Thursday, October 16, 2008

Online CPMs fell 46% since January

The average online advertising rate plunged by almost half in the first nine months of the year, according to an industry survey.

Demonstrating that even interactive advertising is not immune to the deterioration of the economy, PubMatic, a company which helps publishers optimize their revenues, reports that the average rate for 1,000 ad impressions (also known as CPM for "cost per thousand") fell to 27 cents in the third quarter from 50 cents in the fourth quarter of 2007. That’s a decline of 46% in the space of nine months.

PubMatic says its survey is based on the prices realized by the 4,000 publishers it assists in getting the most revenue for their available ad inventory. The company has been publishing this survey since the first of the year and, in the absence of any other similar ongoing report, the data gives a sense of the direction of the market.

In this case, the direction this year has been most assuredly down. After climbing in the first three months of the year, ad rates fell sharply in April, flattened from May through June and then plunged again in August, according to the survey.


Blogger tom said...

I have an outdoors blog with google ads that verifies this trend.

8:43 AM  
Anonymous Anonymous said...

...I read you article, I read PubMatics report, neither define " CPM ". I just gotta know; what's a CPM ?

10:30 AM  
Blogger tom said...

CPM: Cost per 1,000 ad impressions.

If a cpm were $1, you'd pay a publisher 1 for 1,000 ad impressions.

Mind you these are for banner ads, which pay the least; text-based ads linked to search engine returns pay much better.

12:56 PM  
Blogger Unknown said...

CPM = "cost per thousand" - it's a term more from TV/ radio/ online than from print media. It's the cost of reaching a fixed number of viewers of the advertising.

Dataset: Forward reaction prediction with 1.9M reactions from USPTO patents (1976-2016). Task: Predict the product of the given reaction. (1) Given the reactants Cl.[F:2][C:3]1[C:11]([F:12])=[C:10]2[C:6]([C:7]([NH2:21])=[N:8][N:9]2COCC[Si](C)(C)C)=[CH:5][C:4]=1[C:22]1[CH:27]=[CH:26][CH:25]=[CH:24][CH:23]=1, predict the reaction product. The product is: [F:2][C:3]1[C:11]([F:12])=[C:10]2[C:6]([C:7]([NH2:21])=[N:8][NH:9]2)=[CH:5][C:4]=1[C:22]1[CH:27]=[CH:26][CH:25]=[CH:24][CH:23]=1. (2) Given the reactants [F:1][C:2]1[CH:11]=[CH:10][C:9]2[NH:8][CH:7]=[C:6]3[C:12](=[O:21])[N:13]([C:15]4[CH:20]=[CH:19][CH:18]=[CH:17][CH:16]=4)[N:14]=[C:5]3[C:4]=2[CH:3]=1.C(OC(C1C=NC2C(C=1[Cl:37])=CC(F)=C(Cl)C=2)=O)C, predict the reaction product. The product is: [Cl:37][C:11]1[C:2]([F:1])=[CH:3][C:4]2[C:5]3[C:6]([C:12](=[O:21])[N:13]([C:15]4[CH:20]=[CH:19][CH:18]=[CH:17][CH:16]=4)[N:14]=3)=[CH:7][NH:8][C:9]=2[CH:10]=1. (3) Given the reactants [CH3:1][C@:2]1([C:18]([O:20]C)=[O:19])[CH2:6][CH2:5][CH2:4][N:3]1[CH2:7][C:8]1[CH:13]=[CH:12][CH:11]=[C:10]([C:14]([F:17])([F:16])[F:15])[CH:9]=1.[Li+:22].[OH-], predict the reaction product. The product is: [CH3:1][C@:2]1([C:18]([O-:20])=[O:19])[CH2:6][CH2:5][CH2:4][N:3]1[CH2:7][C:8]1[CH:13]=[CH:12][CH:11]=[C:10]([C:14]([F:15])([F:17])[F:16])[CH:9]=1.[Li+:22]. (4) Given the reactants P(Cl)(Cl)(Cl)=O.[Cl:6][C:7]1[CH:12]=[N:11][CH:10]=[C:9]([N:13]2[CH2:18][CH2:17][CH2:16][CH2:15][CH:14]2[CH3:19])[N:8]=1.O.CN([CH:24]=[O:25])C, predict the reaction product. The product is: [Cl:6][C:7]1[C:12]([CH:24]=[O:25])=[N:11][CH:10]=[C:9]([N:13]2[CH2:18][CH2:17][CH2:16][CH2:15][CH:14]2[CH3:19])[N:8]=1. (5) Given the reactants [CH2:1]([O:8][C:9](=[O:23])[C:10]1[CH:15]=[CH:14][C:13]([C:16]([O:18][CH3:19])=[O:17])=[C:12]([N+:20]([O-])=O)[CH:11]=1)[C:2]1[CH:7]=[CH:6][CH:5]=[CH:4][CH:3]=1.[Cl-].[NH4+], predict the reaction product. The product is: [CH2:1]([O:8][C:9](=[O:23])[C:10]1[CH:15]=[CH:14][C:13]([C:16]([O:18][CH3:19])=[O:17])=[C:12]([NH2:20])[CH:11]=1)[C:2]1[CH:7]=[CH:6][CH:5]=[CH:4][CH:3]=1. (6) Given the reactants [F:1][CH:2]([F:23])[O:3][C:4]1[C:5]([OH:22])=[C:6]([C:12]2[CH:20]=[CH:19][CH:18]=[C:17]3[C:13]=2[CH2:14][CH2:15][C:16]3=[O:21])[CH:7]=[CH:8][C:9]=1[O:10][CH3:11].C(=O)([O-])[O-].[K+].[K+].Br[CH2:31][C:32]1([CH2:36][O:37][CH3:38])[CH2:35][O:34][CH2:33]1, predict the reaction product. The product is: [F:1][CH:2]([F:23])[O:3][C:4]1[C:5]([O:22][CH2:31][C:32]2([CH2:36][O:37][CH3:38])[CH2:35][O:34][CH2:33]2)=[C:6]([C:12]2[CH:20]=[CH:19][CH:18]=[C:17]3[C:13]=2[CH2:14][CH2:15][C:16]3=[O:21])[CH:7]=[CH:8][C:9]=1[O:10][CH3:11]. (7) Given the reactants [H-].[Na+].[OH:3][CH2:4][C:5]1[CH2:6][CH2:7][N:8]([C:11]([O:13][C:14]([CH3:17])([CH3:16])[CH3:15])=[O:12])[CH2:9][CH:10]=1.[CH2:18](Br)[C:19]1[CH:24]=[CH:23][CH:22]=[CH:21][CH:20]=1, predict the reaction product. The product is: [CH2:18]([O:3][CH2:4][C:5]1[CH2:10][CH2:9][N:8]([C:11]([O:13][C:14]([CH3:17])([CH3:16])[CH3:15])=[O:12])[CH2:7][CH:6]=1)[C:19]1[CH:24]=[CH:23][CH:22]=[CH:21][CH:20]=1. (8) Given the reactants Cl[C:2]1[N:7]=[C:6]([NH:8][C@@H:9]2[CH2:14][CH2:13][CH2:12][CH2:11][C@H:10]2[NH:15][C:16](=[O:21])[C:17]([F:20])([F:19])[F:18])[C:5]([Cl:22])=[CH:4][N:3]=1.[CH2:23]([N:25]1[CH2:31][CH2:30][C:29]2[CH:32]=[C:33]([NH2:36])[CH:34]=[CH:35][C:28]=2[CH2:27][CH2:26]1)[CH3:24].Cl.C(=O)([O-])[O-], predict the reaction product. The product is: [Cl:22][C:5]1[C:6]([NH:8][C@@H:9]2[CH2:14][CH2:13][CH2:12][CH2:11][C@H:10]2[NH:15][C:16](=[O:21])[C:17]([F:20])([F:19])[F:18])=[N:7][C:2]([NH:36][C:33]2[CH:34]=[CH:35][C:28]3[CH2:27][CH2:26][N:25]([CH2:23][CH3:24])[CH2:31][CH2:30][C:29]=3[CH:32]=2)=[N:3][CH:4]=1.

2:55 PM  
Anonymous Anonymous said...


8:17 PM  
Blogger Unknown said...

More interesting are the reasons for the crash - it's tempting to simply blame lack of advertiser demand in an economic downturn, but I think that's only one piece of the equation. As more and more users come online with high speed internet, they "consume" more and more pageviews. Supply of pageviews is exploding (see Facebook and MySpace's stats as an example). This trend is only accelerating, especially as advertiser tools from both Google (Doubleclick) and Yahoo! (AMT) make it trivial for anyone to slap display ads on their site.

Low CPMs (at least for non-niche topics) are here to stay, even when the economy eventually comes back. Move to CPA (cost per action) now if you haven't already.

4:11 AM  
Anonymous Anonymous said...

I don't disagree that there's broad and deep downward pressure on display advertising rates, but the index--which, frankly, appears rather noisy for market segments--appears to paint a more varied picture. Rates at news sites are unchanged from Q1 to Q3(though Q2 rates were 55 percent higher, and there appear not to be any data for Q4 07). And rates at medium sites that receive between one and 100 million page views monthly were all over the place but ultimately down 20 percent (This may be because Pubmatic's data is limited in these areas, and hence prone to greater sampling error, though I have no idea). Moreover, because the index is weighted heavily towards 'large' sites, which receive 100 million pageviews or more a month, the steep decline reflects ad rates there more than anything else. Yes things are bad, but if the report is accurate, some areas have weathered the decline a bit better.

8:54 PM  

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